Over one millennium ago, audio tapes were discovered that suggested that humanity was being upgraded on a regular basis. The tapes, known as the Straker Tapes, were heavily disregarded by scientific circles, but there are those who belief them to hold the truth to everything. And they may not be so wrong…
I didn’t expect there to be a sequel to last year’s British YA sci-fi offering 0.4, but I was pleasantly surprised when 1.4, fitted in a similar jacket to the aforementioned, popped through the mailbox. Often it’s easy to anticipate if a novel is a standalone or part of a series (however long that series may be): there are cliffhangers, unresolved themes, character arcs that face incompletion et cetera et cetera. However, Mike Lancaster’s work does not conform to such standards: it is, by nature, as the way he tells it, not able to conform to such standards. After all, it’s a speculative play on the “found footage” genre in book form. Does that make it a lesser piece of storytelling? No, it simply means that it has to be read differently.
In a sense, 1.4 isn’t really a sequel, anyway: set a millennium after 0.4 and the discovery of the “Straker Tapes”, the novel features an entirely new set of characters, background and setting. The only continuity between the two is the basic premise, the idea that humanity is regularly upgraded by an alien force and used as a resource: our humanity, emotion and self are all side effects of this. However, the two novels do share a great deal of their DNA: both explore the lives of two teenage characters, boy and girl, and their reaction to the discovery that all is not what they thought it was. In fact, 1.4 almost feels like a rehash of 0.4, an attempt on Lancaster’s part to try again. And though a few new ideas are explored in this sequel, they are not explored deeply enough and don’t affect the narrative enough to make it considerably different from 0.4.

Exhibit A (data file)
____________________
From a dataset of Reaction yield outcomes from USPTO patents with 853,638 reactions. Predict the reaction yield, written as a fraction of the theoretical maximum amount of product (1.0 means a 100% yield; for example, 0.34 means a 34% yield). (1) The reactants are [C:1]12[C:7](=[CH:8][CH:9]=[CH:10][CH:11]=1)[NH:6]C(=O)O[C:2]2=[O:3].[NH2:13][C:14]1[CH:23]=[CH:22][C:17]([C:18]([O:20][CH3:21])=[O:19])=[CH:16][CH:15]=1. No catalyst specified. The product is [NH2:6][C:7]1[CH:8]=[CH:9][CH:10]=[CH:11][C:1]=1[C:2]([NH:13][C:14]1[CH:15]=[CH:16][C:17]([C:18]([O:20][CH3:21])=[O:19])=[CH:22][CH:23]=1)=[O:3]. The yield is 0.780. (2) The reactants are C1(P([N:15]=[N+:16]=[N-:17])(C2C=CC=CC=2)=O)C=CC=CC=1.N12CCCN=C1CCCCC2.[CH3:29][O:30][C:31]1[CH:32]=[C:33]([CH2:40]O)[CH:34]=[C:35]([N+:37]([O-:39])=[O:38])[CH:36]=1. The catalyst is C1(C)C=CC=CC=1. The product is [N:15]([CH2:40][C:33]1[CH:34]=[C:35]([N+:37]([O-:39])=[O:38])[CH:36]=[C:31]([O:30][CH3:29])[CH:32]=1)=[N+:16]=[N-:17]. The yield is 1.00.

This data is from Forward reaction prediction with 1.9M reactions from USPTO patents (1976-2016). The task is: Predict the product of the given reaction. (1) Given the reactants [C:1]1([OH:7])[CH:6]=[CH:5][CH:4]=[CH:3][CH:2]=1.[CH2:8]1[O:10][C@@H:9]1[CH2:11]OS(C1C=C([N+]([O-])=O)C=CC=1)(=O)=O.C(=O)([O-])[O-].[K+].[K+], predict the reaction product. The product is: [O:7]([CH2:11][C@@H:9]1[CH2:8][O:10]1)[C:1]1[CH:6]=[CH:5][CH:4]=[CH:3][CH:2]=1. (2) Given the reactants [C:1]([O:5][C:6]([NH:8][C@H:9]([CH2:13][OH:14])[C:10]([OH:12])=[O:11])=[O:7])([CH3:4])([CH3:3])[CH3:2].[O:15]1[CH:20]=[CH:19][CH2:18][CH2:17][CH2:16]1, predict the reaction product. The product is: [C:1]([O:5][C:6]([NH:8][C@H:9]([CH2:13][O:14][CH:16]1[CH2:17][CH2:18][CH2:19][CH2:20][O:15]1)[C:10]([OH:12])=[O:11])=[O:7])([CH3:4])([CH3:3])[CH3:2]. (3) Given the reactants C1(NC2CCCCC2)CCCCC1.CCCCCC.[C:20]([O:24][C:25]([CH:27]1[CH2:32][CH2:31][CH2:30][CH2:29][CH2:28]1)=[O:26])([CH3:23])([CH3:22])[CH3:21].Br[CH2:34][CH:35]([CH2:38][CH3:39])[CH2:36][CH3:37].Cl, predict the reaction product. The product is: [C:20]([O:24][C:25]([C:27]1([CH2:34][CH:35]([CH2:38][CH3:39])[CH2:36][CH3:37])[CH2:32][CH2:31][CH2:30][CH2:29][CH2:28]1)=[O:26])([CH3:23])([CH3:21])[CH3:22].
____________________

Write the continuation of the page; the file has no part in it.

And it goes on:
Partly, this is due to the narrative style Lancaster has chosen: a sort of evolved “found footage” that is not often found in the written word, that restricts how the climax is told and developed. Consequently, the ending feels somewhat rushed and incomplete: just as we reach the most exciting part of the novel, our narrator is cut out and the story is over, left to speculation, and whilst I was alright with that in 0.4 as the basis for a sort of future-cultural reference, it didn’t feel right in 1.4 where other ideas were being explored.
That being said, 1.4 is an enjoyable and entertaining read, no doubt about it. I was particularly intrigued by Lancaster’s exploration of belief and faith. It just so happens that my expectations were very high and 1.4 didn’t meet all of them: but as a novel, it’s a quick, pacy read that I would certainly suggest to anyone who enjoyed 0.4. Again, I must reiterate what I said in my review of 0.4, that the characters are underdeveloped due to a lack of time to explore them fully in the short novels, but Alfa and Peter are still sufficiently interesting to make 1.4 more than worthwhile. Both 0.4 and 1.4 are certainly worth reading, and their length won’t cost you much time at all: I would have managed to zip through 1.4 over a couple of days with extremely limited reading time if I hadn’t taken a break from reading due to exams. However, I do feel that Lancaster has exhausted the idea by 1.4 unless he adds a significantly different spin to another sequel. I look forward to reading more of his work. Perhaps a interstellar space-opera, if you’re reading this, eh?